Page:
As she looked at a picture on her cellphone of Izzy smiling with fresh braids in her hair from last May, Tichenor-Cox teared up as she realized that was her last birthday with her dear daughter who dreamed of becoming a professional dancer.

"No parent should have to bury their 10-year old," she said. "I'm still in shock. ... This pushes me to get this out there like this. Mommy is pushing to make sure that this don't happen to nobody else."

Davis School District spokesman Christopher Williams declined to provide an exact timeline on the investigation, reveal the employment status of Izzy's teacher or respond to any direct accusations.

He did say in a statement Wednesday that an independent investigative team is working "urgently" and that findings will be released when finished. In a previous statement from last month, when the district pledged to do an outside investigation, it said it would review its "handling of critical issues, such as bullying, to provide a safe and welcoming environment for all."

The DOJ investigation uncovered hundreds of documented uses of the N-word and other racial epithets over the last five years in the district. The probe also found physical assaults, derogatory racial comments and harsher discipline for students of color.

Black students throughout the district told investigators about people referring to them as monkeys or apes and saying that their skin was dirty or looked like feces. Students also made monkey noises at their Black peers, repeatedly referenced slavery and lynching and told Black students to "go pick cotton" and "you are my slave," according to the department's findings.

Tichenor-Cox told the AP she doesn't trust the district's investigation and said the district has zero credibility. Instead, her attorney, Tyler Ayres, hired a private investigator to do their own probe as Tichenor-Cox considers possible legal action.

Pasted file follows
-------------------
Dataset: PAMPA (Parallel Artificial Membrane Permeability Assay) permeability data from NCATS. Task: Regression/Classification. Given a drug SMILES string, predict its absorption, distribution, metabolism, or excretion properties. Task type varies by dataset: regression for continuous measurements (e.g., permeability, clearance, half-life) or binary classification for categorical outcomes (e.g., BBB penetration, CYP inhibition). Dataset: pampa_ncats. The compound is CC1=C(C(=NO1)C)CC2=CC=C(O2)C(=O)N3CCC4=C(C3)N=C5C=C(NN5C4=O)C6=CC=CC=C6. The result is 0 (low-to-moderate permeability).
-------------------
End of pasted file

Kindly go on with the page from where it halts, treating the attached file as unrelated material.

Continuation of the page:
She and Ayres also said the DOJ is aware of allegations that Izzy was harassed because of her race and autism.

Youth suicides in Utah have leveled off in recent years after an alarming spike from 2011 to 2015, but the rate remains sharply higher than the national average. The state's 2020 per capita rate was 8.85 suicides among 10- to 17-year-olds per 100,000, compared with 2.3 suicides per 100,000 nationally in 2019, the latest year with data available.

Tributes to Izzy are scattered on social media under #standforizzy. The Utah Jazz basketball team honored her at a recent game, and players Donovan Mitchell and Joe Ingles, who has an autistic son, both expressed dismay over what happened, calling it "disgusting." Other parents from the school district have sent letters to the school board, accusing the district of "dismissive actions."

Tichenor-Cox and her husband, Charles Cox, have five other children to focus on, so they're doing all they can to handle the grief while trying to remember the sparkle Izzy brought to their lives for a decade.

If you have thoughts of suicide, confidential help is available for free at the National Suicide Prevention Lifeline. Call 1-800-273-8255. The line is available 24 hours every day.

Utah, School, Bullying, Suicide, Child
In this photo provided by Brittany Tichenor-Cox, her late daughter, Isabella "Izzy" Tichenor, smiles for the camera last year. Tichenor-Cox says she doesn't trust a Utah school district's outside investigation into allegations of bullying against her daughter and will rely on a separate probe by her own attorney. Brittany Tichenor-Cox/AP Photo